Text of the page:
Uni- and bivariate analyses were used to describe the sample at baseline. Paired t-tests were used to identify the significant intervention-related changes or merged lifestyle intervention effects [14]. Multivariate linear regression models were run to explain the intervention effects, where statistically significant differences between pre- and postintervention outcomes were the dependent variables, and demographic characteristics, preintervention (i.e., baseline) outcomes, engagement with intervention, intervention-providing unit, and other intervention-related changes of statistical significance were entered as independent variables. To test the sensitivity of the results, analyses were conducted with complete data sets (i.e., replacing missing data with the means) [15]. SPSS 18.00 was used for all analyses.

4. Results

4.1. Sample

Measurements were taken from 143 diabetes patients at baseline (Table 2). Slightly more than half of the patients were males; the majority were of working age; 33.6% lived alone. The majority had a healthy lifestyle in terms of alcohol units consumed and time spent on exercise; 19.6% currently smoked. The results of the tests on exercise capacity were within the normal limits, with the exception of SFT 2.45, for which mean (SD) was 5.2 (4.42), the norm being 7–10 [11]. On average, patients were obese; mean BMI (SD) was 32.5 (6.27), the norm being up to 25 [16]. The BMI was significantly higher among women. On average, patients had mild hypertension; mean systolic/diastolic blood pressure (SD) was 147.7/84.7 (17.36/9.62), the norm being less than 130/80 mmHg [17]. Some of the disease-specific outcomes, such as glycaemic control (HbA1c treatment norm being up to 6.1% [17]), cholesterol (treatment norm being up to 4.5 mmol/L [17]), and LDL (treatment norm being up to 2.5 mmol/L [17]) were in the normal limits; however, HDL levels were lower (treatment norm being from 1.2 mmol/L for women, and from 1.7 mmol/L for men [17]) and triglycerides (treatment norm being up to 1.7 mmol/L [17]) were higher than the norm, indicating a slightly increased cardiovascular risk in the sample [18]. The scores on the general health-related quality of life questionnaire (SF 36) in the study population were close to those of healthy Danes aged 55–64 years [12]. The mean (SD) score on the diabetes-specific quality of life questionnaire (DSC-R) was 0.9 (0.64), which corresponded well with the mean score of this measure among diabetes patients with a BMI ranging from 30.0 to 39.9 [19]. The duration of diabetes in the sample was up to 10 years. The majority of patients were being monitored by their general practitioners (GPs) and more than half had had eye, feet, or urine checks during the past year.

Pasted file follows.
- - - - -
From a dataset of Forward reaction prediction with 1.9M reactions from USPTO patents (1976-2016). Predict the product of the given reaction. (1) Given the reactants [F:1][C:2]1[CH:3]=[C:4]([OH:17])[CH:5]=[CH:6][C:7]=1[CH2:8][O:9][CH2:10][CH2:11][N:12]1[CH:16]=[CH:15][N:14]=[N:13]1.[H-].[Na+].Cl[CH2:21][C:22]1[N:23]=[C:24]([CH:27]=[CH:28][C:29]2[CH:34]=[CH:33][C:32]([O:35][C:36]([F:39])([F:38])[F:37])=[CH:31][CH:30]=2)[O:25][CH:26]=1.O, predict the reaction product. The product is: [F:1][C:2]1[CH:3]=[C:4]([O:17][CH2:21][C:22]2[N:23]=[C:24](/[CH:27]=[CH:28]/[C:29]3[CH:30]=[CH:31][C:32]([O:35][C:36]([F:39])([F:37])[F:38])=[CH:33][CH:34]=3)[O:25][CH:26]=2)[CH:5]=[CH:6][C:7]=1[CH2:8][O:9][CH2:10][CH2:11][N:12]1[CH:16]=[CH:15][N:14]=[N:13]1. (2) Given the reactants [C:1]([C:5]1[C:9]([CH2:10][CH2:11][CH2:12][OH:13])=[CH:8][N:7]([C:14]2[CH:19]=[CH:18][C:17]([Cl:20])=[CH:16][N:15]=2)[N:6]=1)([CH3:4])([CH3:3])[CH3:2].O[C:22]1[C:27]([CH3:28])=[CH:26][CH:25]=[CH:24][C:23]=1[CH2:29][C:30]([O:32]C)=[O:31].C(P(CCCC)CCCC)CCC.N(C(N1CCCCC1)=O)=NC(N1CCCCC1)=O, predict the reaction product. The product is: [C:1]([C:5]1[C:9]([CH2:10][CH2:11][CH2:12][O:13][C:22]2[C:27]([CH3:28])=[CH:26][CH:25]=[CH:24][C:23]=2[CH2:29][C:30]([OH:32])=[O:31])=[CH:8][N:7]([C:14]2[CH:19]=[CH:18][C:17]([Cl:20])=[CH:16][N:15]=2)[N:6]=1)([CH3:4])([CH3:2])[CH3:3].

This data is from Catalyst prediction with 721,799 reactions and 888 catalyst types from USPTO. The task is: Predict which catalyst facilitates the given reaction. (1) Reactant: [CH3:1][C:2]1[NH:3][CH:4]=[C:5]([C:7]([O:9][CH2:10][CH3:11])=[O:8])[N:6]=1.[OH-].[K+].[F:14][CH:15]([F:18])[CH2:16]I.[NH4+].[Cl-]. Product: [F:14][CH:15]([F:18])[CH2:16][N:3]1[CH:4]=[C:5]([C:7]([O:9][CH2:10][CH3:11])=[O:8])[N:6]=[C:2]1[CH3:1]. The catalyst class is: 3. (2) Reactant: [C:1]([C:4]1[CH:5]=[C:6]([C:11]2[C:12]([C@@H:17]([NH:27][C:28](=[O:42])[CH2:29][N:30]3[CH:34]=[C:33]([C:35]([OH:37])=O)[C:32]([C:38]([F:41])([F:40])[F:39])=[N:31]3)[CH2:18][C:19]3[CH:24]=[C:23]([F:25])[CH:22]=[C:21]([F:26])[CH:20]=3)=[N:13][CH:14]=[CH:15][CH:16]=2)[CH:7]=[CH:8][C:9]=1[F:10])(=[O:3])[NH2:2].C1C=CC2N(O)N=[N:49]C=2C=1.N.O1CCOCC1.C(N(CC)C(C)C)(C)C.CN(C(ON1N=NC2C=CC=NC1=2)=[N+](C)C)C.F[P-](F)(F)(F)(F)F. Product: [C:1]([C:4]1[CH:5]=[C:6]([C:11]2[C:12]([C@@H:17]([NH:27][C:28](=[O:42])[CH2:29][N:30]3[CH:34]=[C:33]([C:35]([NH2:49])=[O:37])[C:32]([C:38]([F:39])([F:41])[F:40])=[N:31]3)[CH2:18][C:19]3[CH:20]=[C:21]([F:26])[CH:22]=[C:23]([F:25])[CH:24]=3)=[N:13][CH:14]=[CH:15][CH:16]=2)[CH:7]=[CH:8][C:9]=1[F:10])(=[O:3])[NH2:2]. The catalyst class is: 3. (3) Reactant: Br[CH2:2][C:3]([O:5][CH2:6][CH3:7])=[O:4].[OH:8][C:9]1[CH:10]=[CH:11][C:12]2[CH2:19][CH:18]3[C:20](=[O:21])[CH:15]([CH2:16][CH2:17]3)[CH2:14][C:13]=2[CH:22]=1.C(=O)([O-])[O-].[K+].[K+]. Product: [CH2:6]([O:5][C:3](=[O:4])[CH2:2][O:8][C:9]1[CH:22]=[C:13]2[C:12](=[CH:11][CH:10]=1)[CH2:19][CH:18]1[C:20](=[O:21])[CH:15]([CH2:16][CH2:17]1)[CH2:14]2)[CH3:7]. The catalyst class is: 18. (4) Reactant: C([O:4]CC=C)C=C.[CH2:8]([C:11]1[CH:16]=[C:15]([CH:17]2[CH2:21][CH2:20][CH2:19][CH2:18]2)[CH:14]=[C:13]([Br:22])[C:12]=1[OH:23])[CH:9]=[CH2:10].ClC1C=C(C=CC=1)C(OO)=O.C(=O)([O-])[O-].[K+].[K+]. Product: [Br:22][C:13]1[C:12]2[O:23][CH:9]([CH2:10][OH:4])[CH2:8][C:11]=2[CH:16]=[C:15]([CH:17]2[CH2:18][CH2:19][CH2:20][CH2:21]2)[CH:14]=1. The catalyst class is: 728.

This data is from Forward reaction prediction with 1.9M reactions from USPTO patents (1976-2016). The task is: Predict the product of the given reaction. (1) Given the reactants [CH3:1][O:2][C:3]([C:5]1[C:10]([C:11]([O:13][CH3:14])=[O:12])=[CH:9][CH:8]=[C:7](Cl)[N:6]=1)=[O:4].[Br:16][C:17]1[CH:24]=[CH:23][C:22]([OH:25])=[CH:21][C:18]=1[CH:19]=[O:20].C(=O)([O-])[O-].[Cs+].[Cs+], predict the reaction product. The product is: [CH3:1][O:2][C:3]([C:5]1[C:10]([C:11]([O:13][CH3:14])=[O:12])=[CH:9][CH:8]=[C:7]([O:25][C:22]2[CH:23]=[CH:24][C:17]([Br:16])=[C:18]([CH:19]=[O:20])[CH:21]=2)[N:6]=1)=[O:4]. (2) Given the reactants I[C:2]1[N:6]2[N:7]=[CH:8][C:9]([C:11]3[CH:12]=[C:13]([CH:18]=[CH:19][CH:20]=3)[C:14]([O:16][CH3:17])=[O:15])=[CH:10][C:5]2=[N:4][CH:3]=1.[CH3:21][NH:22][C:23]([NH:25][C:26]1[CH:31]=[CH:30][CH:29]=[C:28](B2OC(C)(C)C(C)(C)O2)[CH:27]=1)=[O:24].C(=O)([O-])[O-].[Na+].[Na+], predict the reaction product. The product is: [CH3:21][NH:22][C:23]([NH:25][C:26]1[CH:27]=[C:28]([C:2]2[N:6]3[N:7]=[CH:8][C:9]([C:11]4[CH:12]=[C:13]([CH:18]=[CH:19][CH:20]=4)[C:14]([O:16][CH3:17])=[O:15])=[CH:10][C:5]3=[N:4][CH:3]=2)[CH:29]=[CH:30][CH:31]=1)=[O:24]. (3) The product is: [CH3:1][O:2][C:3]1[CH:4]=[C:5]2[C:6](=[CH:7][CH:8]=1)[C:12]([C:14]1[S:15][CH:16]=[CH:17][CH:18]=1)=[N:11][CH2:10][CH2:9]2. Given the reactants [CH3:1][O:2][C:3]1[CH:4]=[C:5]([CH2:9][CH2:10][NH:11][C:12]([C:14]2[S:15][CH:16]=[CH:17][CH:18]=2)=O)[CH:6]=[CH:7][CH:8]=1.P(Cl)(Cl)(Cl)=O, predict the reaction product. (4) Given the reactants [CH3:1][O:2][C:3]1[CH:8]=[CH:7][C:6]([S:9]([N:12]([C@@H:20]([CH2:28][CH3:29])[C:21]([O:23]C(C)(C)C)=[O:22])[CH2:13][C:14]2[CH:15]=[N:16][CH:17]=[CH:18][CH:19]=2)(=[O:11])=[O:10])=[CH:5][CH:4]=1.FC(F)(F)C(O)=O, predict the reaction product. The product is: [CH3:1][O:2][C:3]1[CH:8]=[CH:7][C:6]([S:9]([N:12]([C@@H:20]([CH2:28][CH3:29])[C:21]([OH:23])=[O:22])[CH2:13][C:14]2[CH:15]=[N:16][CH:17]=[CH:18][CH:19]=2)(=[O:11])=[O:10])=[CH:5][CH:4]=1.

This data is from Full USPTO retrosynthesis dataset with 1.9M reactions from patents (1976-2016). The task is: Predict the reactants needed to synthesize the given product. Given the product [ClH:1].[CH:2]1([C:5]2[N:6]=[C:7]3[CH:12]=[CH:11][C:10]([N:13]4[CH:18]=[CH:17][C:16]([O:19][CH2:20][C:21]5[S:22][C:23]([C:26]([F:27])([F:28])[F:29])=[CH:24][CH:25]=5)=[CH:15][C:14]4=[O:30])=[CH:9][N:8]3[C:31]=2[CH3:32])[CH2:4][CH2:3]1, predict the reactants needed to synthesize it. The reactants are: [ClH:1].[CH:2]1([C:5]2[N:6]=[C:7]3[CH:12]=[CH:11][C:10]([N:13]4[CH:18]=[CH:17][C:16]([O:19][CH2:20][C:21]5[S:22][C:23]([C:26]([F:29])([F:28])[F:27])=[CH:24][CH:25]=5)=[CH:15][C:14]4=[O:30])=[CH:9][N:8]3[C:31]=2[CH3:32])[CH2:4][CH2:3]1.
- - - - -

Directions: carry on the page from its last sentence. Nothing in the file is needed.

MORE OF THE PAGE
tab2
Table 2: Sample characteristics before intervention ().

The results of bivariate analyses of baseline outcomes were as follows: (a) older age correlated with decreased exercise capacity; (b) within the cardiovascular risk indicators, cholesterol was directly related to LDL, and triglycerides were inversely related to HDL; (c) BMI, blood pressure, HbAc1, and cardiovascular risk symptoms such as cholesterol, LDL, and triglycerides were mutually intercorrelated; (d) the outcomes from the different exercise capacity measures were mutually interrelated; (e) worse exercise capacity was associated with higher BMI and lower scores on SF 36—the emotional functioning subscale. In addition, patients who had had their eyes and feet checked during the past year had had diabetes for a longer time; and those who had had their feet checked during the past year had had significantly worse results in the exercise capacity tests as well as lower scores SF 36—the physical functioning and the bodily pain subscales.

4.2. Effects of the Intervention

Out of 143 patients, 53 (37.1%) completed the intervention programmes (i.e., complied with more than half of the prescribed rehabilitation activities). Table 3 shows the statistically significant effects of the merged intervention calculated as the differences between post- and preintervention measurements.